Reaching out to youth was a central part of the Imagine Durban initiative. Photo: Imagine Durban
[6 October 2010] -- A unique city planning initiative in Durban, South Africa is inspiring and mobilising residents and businesses alike to participate in the long-term planning process and create a shared vision for the future of the city.
The Imagine Durban initiative is a council-led project on integrated, long-term planning undertaken by eThekwini Municipality, which oversees Durban.
Its unique, participatory approach has attracted international attention – including a nomination for the prestigious Reinhard Mohn prize
for 2011 – and offers valuable lessons for other cities that are involved in long-term planning.
Through a creative use of communications and outreach efforts, Imagine Durban is mobilising all elements of the city – residents, businesses, government, civil society, and youth – to take part in creating a long-term vision for their city, many for the first time. The initiative also promotes long-term sustainability and a new approach to local government.
The result is an Action Plan for Durban’s future that is built on widespread community and stakeholder engagement as well as on gender equity. The city’s various sectors are implementing and operationalising the plan, with the Municipality serving as a partner that contributes expertise as well as funding.
The initiative is being implemented in conjunction with Sustainable Cities, a non-governmental organisation from Vancouver, Canada and the PLUS Network (a network of 35 cities sharing experiences in sustainability planning) who have received funding from the Canadian International Development Agency to support the project.
Envisioning a new role for local government
The largest city on the east coast of Africa and South Africa’s busiest port, Durban has a population of around 3.5 million. It is part of the eThekwini Municipal Area, which was formed in 1996 and is overseen by the eThekwini Municipality.
Imagine Durban used creative approaches, such as a road show for municipal officials, to gain support for the initiative. Photo: Imagine Durban
As South Africa moved from an apartheid state to a democratic society following the country’s first-ever democratic elections in 1994, eThekwini Municipality struggled to overcome a legacy of apartheid and racial exclusion that had created poverty gaps, wealth disparities and inequality between racial groups.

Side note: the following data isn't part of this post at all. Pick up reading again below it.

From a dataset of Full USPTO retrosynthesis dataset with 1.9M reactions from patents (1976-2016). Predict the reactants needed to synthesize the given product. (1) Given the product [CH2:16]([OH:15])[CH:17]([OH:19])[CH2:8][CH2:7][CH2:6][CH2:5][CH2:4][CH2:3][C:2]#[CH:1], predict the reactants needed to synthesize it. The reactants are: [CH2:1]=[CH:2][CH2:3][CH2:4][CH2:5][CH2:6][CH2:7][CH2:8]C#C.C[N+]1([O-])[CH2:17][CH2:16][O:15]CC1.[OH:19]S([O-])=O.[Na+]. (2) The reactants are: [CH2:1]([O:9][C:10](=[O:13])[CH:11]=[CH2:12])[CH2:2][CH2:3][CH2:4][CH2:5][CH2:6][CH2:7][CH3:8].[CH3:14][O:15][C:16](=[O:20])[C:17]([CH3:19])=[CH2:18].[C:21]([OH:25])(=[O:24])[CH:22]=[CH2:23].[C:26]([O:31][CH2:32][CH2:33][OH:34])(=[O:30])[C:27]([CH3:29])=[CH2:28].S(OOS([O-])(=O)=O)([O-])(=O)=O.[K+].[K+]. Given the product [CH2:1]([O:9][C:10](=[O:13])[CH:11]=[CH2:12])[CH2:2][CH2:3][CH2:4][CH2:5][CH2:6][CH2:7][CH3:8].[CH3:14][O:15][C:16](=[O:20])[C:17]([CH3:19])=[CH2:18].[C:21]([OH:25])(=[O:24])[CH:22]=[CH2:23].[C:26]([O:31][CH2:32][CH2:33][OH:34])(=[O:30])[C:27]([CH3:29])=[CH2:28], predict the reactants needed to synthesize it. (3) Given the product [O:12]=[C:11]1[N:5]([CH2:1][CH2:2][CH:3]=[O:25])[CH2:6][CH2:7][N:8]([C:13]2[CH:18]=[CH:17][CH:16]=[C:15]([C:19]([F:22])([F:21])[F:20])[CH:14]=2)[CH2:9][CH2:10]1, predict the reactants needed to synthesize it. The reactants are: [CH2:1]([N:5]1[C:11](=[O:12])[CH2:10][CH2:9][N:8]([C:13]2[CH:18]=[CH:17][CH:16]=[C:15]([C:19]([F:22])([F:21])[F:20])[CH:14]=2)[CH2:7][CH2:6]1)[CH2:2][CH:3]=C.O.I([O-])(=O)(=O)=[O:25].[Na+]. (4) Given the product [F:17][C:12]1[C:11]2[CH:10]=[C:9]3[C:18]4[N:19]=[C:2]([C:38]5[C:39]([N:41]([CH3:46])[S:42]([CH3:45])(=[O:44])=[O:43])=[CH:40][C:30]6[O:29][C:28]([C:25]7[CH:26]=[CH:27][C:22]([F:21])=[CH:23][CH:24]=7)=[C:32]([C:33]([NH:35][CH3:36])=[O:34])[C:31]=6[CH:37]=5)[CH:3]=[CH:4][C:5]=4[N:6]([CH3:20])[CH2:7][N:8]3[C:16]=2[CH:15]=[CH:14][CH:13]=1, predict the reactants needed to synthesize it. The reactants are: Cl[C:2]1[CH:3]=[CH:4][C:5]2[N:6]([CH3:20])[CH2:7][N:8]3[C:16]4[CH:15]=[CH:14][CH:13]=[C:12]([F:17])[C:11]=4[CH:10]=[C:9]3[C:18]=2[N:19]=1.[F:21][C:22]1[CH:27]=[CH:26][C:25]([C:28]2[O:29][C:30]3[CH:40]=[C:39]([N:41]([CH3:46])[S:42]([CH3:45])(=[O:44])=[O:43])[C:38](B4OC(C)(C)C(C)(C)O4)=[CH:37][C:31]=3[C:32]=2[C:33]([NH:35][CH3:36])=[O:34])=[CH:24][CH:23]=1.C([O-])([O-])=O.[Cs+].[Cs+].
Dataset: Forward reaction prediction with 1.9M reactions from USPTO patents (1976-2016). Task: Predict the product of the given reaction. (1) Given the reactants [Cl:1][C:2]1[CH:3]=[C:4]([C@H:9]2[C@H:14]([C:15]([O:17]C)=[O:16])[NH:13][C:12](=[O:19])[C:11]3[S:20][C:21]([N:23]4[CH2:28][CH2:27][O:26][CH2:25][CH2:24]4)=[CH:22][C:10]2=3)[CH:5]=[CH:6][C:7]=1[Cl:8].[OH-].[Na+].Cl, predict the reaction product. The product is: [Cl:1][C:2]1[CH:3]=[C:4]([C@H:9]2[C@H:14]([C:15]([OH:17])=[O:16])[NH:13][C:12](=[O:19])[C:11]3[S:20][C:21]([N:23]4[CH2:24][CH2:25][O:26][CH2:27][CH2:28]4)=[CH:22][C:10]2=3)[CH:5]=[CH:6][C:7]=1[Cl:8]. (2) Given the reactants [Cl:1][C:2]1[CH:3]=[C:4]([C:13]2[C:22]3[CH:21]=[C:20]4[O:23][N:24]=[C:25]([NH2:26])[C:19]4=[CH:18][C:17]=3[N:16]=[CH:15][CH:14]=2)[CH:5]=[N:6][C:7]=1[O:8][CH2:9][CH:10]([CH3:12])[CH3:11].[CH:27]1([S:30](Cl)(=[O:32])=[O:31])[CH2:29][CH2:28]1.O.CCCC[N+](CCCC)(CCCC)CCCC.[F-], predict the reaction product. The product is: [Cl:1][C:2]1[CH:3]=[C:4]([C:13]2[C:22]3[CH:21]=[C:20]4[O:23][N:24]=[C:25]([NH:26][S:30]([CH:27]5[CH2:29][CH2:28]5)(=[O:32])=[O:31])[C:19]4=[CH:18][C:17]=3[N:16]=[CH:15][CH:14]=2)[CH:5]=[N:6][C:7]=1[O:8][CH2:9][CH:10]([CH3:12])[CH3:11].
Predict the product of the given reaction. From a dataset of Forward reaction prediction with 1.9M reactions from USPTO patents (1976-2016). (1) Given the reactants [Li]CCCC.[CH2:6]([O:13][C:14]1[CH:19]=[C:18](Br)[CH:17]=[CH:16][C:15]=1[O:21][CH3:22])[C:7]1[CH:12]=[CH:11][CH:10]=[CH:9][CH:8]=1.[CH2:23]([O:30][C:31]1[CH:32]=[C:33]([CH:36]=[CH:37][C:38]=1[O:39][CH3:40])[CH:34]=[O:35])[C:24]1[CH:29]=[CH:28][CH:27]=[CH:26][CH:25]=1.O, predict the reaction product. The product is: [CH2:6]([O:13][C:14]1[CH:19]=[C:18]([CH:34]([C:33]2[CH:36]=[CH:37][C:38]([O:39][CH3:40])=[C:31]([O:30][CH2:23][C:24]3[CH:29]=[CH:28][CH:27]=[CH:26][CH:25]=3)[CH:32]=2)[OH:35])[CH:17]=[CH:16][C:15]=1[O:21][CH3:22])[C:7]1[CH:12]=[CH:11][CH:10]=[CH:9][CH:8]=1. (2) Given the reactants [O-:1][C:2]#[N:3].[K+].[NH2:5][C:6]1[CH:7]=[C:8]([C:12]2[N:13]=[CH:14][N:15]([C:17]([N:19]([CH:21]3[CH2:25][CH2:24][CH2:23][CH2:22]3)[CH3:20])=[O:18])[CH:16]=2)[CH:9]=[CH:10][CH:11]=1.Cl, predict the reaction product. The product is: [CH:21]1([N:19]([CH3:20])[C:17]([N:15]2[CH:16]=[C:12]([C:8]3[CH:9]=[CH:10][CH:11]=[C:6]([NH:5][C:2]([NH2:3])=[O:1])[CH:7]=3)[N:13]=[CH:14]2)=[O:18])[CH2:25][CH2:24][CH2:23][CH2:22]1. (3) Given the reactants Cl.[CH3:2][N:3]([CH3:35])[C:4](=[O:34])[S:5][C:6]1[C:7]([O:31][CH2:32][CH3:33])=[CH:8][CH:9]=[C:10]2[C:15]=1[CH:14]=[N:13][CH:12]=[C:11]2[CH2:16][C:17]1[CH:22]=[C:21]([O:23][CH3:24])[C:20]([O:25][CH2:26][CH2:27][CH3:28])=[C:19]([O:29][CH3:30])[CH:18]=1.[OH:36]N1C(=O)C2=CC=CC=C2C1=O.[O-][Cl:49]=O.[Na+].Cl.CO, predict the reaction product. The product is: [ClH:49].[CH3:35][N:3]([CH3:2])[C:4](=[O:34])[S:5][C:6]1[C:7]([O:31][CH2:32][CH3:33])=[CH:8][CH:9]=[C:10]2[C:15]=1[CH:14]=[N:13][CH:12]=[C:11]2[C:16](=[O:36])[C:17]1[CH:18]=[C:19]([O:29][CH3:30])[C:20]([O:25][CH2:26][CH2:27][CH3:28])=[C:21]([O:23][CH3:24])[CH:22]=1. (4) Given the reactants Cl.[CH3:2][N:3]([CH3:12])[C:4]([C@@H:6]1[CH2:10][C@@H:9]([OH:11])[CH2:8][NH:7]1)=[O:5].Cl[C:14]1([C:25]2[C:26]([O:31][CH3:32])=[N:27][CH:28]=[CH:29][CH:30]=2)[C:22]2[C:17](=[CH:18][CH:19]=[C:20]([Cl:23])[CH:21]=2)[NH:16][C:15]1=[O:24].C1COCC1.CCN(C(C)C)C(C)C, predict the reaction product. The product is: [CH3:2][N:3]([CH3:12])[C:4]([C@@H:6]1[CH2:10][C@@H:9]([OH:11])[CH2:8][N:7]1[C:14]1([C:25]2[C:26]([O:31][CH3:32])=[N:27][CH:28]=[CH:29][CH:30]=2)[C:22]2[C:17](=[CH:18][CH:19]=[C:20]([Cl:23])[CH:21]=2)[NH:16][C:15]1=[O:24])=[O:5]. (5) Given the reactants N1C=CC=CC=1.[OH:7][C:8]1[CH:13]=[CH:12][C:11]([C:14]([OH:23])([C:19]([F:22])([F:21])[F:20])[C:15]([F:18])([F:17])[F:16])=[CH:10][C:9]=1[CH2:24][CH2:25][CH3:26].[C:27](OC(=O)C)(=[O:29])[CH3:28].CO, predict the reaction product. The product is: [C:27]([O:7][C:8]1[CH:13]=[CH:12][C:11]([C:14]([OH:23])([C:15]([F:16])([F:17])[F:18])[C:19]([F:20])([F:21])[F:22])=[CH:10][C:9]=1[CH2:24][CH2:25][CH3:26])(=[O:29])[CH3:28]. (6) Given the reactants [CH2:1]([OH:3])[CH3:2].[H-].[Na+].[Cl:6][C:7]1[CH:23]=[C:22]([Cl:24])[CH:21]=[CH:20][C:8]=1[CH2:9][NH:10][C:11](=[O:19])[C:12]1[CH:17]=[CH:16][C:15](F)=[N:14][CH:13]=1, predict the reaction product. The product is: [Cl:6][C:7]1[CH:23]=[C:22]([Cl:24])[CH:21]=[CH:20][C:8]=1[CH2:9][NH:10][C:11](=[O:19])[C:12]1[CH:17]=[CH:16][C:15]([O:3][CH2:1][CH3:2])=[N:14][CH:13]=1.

In spite of increased spending in black African neighbourhoods, satisfaction with government services among the city’s black African residents declined.
Concerned, local political leaders decided that the city’s planning needed to be participatory and more outcome-focused. They envisioned a new role for local government; instead of being a provider of services to passive recipients, eThekwini Municipality would be a facilitator of social action. In that spirit, the Imagine Durban project was conceived.
Imagining a future for Durban
|A vegetable garden at Durban City Hall. Photo: Imagine Durban
In order to begin the process, the Imagine Durban team distributed postcards in restaurants, libraries, regional centres, and schools throughout the city asking residents what they liked or disliked about their communities.
They targeted all residents of the city from all walks of life, making a special effort to reach out to youth, women, the elderly and the disabled.
Based on their answers, six themes were identified as the most important to citizens for collective action:
Creating a safer city
Ensuring a more environmentally sustainable city
Promoting an accessible city
Creating a city where all enjoy sustainable livelihoods
Fostering a more caring and empowering city
Celebrating the city’s cultural diversity, history and heritage
The Imagine Durban project then held workshops, invited citizens to post on its blog, and hosted competitions on the best solutions to the city’s problems. Based on all the creative ideas that emerged, the Municipality drafted the Imagine Durban Plan: a strategy for action that serves as a guiding document for the Municipality.
For each of the six themes outlined above, the Plan articulates a goal. Each goal has a set of short, medium and long-term targets to provide measurable indicators of success. The plan also includes a set of actions that can be taken by each of the stakeholder groups – individuals, civil society, businesses, local government, and provincial and national government – to achieve that goal.
Now that the Imagine Durban Action Plan is complete, the city is moving onto the implementation phase of the project, dubbed “Create Durban”. During this phase, the Municipality will organise and mobilise other areas of government, business, civil society and individuals to begin implementing projects and programmes related to the Action Plan.
Making a difference, collectively
Two years into the planning process, the Imagine Durban project has had a considerable impact on the city as a whole. It has changed the approach to government in Durban; instead of viewing itself as a provider of services that looks narrowly at its spending programmes, the Municipality sees itself as a facilitator of actions by others.